Germany and Japan agreed to cooperate closely on economic security on Saturday during their first ever high-ministerial government consultations, held amid tensions over global supply chains and economic disruptions caused by the war in Ukraine.
German Chancellor Olaf Scholz, accompanied to Japan by six ministers, is looking at ways to reduce German dependence on Chinese raw materials, Reuters said.
"The Russian invasion of Ukraine as well as the COVID-19 pandemic have made us painfully aware of the difficulties that can arise when there is too much economic dependency in critical areas," Scholz said at a news conference following the talks.
"We must react to this. Together with Japan and other partners, we are working on drawing the right conclusions from these experiences," he added.
In a joint statement, the two countries "affirmed their intention to strengthen cooperation on economic security" and to work towards establishing "a legal framework for bilateral defense and security cooperation activities, such as rendering logistical assistance and support".
Japanese Prime Minister Fumio Kishida said Germany and Japan aimed to boost cooperation "in strategic areas including mineral resources, semiconductors, and batteries, and share our best practices to counter risks in order to build a resilient supply chain that is safe and sustainable".
Germany holds inter-governmental consultations with a number of countries including France and China. German officials said the decision to hold its first such consultation with Japan was of considerable political and symbolic importance.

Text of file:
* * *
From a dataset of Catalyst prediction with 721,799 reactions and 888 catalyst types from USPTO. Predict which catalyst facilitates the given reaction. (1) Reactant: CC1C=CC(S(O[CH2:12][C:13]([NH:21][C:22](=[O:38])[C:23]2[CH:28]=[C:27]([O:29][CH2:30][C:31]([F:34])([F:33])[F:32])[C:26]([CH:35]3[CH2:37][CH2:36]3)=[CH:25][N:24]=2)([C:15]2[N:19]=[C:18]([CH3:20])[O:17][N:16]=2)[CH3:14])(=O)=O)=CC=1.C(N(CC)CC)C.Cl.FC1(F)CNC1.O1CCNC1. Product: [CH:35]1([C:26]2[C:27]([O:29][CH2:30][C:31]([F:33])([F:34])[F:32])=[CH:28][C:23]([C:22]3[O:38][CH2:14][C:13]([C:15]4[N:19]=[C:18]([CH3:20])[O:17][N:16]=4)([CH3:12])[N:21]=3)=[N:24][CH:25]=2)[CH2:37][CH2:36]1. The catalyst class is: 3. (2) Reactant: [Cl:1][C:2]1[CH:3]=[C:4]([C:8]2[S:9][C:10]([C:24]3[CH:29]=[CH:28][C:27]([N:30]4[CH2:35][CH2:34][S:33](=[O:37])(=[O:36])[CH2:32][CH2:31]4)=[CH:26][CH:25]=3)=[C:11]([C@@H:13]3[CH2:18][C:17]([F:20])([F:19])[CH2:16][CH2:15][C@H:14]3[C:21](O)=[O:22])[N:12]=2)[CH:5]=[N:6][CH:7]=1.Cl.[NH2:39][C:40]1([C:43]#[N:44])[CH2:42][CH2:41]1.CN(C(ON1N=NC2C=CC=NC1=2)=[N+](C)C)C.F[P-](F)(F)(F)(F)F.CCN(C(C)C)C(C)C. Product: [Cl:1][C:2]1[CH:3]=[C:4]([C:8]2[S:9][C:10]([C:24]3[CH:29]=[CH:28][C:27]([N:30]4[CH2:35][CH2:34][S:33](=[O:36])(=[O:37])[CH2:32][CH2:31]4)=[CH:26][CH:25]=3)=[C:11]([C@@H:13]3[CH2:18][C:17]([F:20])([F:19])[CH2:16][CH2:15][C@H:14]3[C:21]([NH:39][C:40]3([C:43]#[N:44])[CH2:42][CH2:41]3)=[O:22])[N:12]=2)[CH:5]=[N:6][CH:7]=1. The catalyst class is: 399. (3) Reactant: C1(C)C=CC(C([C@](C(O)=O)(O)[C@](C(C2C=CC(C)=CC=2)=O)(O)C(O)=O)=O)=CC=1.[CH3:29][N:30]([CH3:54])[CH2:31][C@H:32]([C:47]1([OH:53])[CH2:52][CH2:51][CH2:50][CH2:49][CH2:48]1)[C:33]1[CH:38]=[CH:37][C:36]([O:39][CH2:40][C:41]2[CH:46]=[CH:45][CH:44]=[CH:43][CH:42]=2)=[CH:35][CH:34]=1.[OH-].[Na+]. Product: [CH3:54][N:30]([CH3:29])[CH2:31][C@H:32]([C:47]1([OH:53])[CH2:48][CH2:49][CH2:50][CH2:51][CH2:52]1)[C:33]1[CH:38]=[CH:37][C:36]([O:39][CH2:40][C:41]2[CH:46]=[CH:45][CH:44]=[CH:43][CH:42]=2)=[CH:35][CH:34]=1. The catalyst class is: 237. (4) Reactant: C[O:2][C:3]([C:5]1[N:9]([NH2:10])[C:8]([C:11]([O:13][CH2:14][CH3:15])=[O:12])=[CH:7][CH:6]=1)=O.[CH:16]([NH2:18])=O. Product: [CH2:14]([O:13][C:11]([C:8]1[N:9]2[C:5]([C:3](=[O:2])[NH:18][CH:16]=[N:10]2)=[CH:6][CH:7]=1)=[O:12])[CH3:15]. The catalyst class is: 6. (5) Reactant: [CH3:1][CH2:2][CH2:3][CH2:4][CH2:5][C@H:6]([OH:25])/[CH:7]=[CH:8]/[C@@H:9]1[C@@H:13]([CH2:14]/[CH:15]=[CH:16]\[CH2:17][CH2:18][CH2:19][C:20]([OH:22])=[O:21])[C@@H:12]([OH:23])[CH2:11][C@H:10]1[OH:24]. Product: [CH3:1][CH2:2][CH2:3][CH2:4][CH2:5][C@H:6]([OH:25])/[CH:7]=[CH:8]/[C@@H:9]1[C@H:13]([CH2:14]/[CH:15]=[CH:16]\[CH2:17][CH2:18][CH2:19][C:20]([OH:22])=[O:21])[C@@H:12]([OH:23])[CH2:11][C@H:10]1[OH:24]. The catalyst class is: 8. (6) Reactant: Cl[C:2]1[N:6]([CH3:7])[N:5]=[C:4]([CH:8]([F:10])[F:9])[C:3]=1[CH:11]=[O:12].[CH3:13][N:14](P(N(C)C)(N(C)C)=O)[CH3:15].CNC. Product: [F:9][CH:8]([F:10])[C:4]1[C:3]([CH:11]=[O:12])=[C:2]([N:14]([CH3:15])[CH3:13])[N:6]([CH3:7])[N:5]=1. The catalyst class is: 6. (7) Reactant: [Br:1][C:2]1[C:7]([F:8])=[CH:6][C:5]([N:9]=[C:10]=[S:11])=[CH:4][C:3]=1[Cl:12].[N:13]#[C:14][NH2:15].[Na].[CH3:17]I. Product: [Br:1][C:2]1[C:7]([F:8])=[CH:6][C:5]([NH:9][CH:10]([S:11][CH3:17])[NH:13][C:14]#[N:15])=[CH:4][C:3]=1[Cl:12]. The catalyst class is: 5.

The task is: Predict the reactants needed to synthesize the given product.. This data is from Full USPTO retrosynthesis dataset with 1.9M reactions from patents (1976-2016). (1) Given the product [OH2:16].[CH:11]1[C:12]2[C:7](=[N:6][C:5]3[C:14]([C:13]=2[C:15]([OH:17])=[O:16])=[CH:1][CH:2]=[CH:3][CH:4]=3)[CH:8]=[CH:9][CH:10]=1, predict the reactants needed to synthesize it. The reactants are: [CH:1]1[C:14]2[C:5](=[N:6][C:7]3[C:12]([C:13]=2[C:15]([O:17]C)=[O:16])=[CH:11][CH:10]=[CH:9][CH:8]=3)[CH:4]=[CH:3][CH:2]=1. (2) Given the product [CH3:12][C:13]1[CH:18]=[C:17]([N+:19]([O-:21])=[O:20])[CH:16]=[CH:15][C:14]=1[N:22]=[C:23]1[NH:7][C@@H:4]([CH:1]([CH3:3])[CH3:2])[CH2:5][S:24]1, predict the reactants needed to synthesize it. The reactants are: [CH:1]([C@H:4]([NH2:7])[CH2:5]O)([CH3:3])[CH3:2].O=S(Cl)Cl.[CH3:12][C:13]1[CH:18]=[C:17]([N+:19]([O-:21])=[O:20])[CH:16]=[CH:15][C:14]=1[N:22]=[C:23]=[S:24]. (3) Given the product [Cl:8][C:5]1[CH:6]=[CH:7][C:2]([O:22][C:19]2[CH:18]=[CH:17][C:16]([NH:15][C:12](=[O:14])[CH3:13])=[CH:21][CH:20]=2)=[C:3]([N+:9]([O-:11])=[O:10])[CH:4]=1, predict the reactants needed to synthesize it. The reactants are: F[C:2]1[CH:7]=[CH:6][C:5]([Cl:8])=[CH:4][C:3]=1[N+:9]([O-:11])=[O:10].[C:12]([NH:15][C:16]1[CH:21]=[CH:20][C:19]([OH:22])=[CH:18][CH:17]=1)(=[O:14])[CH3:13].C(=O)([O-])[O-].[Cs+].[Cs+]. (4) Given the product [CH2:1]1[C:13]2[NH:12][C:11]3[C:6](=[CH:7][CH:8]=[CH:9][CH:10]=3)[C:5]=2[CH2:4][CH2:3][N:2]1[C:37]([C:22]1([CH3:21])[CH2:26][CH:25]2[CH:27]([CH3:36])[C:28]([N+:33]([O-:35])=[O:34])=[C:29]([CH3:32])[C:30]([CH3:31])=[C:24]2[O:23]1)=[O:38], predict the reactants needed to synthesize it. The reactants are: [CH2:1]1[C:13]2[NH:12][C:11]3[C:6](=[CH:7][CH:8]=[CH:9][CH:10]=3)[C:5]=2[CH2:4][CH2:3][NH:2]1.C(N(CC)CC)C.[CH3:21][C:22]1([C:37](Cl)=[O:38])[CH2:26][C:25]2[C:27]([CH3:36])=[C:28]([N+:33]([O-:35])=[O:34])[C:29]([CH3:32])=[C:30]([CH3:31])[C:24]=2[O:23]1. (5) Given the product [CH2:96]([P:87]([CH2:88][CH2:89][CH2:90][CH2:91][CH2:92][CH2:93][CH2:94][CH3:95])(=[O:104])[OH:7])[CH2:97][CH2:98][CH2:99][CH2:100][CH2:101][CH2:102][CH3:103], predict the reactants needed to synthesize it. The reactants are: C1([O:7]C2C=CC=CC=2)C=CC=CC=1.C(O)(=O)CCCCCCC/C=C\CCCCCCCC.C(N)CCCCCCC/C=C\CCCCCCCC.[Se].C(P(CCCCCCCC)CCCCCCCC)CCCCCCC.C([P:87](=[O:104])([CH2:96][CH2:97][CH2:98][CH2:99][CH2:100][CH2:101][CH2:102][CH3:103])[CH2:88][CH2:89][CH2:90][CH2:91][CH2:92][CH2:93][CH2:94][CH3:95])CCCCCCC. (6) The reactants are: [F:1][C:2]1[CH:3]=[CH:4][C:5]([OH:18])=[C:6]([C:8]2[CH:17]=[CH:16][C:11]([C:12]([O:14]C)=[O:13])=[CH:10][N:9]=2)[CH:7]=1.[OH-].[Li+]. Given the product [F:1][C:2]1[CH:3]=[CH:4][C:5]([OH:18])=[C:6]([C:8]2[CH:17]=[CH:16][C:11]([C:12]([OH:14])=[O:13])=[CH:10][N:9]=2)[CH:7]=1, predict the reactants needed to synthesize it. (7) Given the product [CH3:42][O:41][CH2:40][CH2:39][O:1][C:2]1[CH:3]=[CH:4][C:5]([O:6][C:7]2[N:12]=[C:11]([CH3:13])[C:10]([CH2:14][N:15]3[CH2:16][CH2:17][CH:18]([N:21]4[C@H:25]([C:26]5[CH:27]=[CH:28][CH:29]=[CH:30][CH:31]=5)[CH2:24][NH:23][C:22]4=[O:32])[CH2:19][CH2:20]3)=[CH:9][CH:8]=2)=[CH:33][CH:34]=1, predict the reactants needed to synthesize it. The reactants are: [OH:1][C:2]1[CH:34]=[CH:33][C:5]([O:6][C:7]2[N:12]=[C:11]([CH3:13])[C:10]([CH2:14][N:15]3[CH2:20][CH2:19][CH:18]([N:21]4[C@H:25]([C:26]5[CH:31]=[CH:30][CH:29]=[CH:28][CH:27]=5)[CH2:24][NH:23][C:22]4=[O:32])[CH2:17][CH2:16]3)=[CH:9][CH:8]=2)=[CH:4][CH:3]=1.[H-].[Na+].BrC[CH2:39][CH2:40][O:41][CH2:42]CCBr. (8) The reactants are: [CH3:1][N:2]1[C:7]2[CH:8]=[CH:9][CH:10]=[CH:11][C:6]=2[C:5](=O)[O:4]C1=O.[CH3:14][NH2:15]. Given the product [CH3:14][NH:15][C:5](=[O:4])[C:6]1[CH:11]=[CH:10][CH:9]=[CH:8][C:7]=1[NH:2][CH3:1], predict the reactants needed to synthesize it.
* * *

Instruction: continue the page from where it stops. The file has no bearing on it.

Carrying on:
Given Japan's passing of a bill on economic security, Berlin hopes to learn about its raw material strategy and follow Tokyo's lead on how to cut dependency on imports, a German government official said of the visit.
In a move primarily focused at China, Japan's parliament passed an economic security bill last year aimed at guarding technology and reinforcing critical supply chains.
Trade between Germany and China rose to a record level last year, making the Asian country Germany's most important trading partner for the seventh year in a row despite political warnings in Berlin about excessive dependence.
Goods worth around 298 billion euros were traded between the two countries in 2022, up around 21% from a year before, according to data from the German statistics office.
Japan is Germany's second largest trading partner in Asia, but volumes in 2022 were less than a fifth of those with China.
Germany's center-left government is now taking a tougher line towards Beijing than its center-right predecessor and is exploring ways to wean itself off heavy reliance on China's economy.
"As democracies and as highly industrialized, export-oriented economies, Japan and Germany face similar challenges in shaping the digital and ecological transformation and strengthening the resilience of their economy in difficult geopolitical times," Franziska Brantner, state secretary in Germany's economy ministry, told Reuters.